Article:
Monday, March 29, 2004

Word of Web 

I’ve owned ComputerEase since 1989. With the exception of one bartered-for ad in the old Desktop Publisher Newsletter (early 90’s), a listing in the Philadelphia Women’s Yellow Pages (late-80’s and currently) and an online listing in the Philadelphia Business Journal online (just recently), I’ve never advertised. Most of my business opportunities have come my way via word-of-mouth.

In addition to saving the cost of advertising, word-of-mouth comes accompanied by the built in appeal of a personal recommendation and assumed credibility. If you need a particular service and a friend or colleague gives you the name and number of a contractor they’ve used or know personally, you are more likely to enter into that new relationship with a bit more trust that you would if it were a un-vouched-for stranger.

Lately I’ve been looking into a few web sites that attempt to emulate this word-of-mouth networking. Business networking sites allow members to post a business profiles and/or skills list, and then personally invite business contacts to do the same -- thereby creating an online networking circle. By joining (usually free for basic memberships) you are allowed certain privileges, such as searching for employees or jobs or investigating companies that you have a pending deal with.

The first site I checked into (and joined) was LinkIn.com. This site let me post a profile and list my skills. Potential employers who are linked to the site through colleagues can search for freelancers and find me, or I can search for contract work. I liked this site because it had a very professional look to it, and it seemed well-organized. Check it out and let me know what you think. (And if you are a business professional who wants to join my circle, let me know!)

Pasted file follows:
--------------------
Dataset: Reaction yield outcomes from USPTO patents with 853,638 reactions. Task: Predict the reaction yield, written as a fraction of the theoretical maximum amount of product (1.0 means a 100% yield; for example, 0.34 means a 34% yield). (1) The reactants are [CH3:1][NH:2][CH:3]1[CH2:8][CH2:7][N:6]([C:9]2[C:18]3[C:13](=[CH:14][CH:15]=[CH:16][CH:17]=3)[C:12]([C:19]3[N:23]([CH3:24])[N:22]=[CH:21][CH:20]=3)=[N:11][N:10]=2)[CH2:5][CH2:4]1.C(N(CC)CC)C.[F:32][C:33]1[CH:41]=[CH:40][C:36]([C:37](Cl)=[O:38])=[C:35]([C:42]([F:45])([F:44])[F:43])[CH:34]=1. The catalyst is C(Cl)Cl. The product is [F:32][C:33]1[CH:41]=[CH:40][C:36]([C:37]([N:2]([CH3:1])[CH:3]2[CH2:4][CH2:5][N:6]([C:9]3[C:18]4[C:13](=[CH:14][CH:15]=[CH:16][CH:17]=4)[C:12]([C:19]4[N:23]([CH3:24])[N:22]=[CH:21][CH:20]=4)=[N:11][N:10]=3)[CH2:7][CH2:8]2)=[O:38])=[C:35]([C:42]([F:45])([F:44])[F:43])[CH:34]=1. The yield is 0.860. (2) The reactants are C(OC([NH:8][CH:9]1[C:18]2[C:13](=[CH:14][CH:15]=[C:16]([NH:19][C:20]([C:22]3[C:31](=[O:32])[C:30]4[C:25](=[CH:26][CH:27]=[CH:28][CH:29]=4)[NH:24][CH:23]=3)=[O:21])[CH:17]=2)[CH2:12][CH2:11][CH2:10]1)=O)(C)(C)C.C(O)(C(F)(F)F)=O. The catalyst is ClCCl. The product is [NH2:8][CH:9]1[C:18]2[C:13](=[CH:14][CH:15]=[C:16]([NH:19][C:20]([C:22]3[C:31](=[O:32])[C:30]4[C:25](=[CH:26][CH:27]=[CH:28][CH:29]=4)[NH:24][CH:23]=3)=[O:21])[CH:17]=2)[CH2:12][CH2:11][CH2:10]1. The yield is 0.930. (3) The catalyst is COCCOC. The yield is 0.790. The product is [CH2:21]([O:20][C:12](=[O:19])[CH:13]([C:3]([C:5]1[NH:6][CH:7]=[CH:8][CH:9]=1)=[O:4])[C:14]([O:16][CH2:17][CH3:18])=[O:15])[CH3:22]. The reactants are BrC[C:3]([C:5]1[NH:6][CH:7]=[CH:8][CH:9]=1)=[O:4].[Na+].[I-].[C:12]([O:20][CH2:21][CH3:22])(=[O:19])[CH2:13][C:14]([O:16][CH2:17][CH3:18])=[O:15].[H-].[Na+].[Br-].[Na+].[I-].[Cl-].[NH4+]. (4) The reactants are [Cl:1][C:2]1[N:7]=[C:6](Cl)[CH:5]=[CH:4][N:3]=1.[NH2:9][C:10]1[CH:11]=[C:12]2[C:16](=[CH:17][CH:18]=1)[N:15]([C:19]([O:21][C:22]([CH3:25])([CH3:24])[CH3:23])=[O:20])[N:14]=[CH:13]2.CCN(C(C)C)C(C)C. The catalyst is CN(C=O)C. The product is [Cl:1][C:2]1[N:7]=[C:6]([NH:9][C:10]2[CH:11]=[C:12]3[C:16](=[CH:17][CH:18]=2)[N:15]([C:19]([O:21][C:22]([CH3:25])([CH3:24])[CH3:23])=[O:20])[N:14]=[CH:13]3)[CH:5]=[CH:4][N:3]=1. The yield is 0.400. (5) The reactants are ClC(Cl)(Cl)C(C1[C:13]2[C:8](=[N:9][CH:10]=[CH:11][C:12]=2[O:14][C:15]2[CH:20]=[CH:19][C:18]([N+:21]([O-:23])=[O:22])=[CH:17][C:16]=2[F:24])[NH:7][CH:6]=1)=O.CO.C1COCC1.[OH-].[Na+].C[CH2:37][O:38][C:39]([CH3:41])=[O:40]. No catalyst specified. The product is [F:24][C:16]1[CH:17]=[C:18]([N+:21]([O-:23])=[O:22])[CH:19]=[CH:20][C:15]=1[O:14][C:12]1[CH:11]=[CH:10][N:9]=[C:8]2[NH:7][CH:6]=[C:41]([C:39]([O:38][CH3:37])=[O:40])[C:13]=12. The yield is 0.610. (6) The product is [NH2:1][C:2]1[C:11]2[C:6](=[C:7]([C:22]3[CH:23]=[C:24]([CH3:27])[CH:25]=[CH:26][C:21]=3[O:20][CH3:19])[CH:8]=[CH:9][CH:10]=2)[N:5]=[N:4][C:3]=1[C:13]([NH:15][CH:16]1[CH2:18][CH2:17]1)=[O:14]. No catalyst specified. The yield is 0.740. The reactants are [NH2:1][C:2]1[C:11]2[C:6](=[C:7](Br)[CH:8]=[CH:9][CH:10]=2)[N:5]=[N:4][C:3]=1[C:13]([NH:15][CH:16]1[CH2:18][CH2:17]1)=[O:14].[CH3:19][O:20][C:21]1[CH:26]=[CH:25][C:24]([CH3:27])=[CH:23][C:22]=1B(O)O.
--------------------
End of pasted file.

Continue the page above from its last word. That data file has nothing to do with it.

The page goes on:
Here are some other similar sites to check out:

Ryze is a business site where members get their own home page and can exchange messages with other members. They can also join (or create) topic-specific networks. The guy who created this was the founding investor in Napster: Adrian Scott. I am not sure if that’s a plus or a minus given the controversy Napster started!

Spoke Software claims to help you network faster and more effectively. Spoke lets you do job and hiring searches, get insider information about companies and personal introductions to hiring managers in the “right” departments. This seems like a great site for people who depend on networking to sustain their careers (like salespeople). I didn’t sign up – but that doesn’t mean it’s not right for you.

ZeroDegrees had an story posted about the concept: “As an experiment in 1967, Stanley Milgram, a Harvard psychologist, sent 300 letters to randomly selected Omaha residents, asking them to forward a letter to a designated "target" person using only their personal networks. It turned out the average number of steps from the Omaha to the Boston-based target was six, giving birth to the expression, "six degrees of separation." ZeroDegrees (ZDI) claims to automate Milgram's process. ZDI attempts to replicate the social process we use when we ask colleagues with an introduction. If no one knows the person directly, they ask others on our behalf. If all parties along the way agree, an introduction is made and discreet contact information shared. The site deos this by using proprietary technology that utilizes your Outlook address book. I didn’t sign up for this one because I don’t use Outlook, but if I did, I probably would have tried it.

It’s Not What You Know (my vote for best name of a business networking site) allows you to visually see how you know others. They claim this is important because it lets you see who your contacts know and what mutual connections you have. Knowing these connections can help you obtain your next job, find that key client, start a business relationship, and more. I liked this site and may sign up when I have time to read all of the “rules.”

I plan on exploring these sites a bit more and may join a few of them. If you sign up – send me an invite so I can be part of your “circle!”
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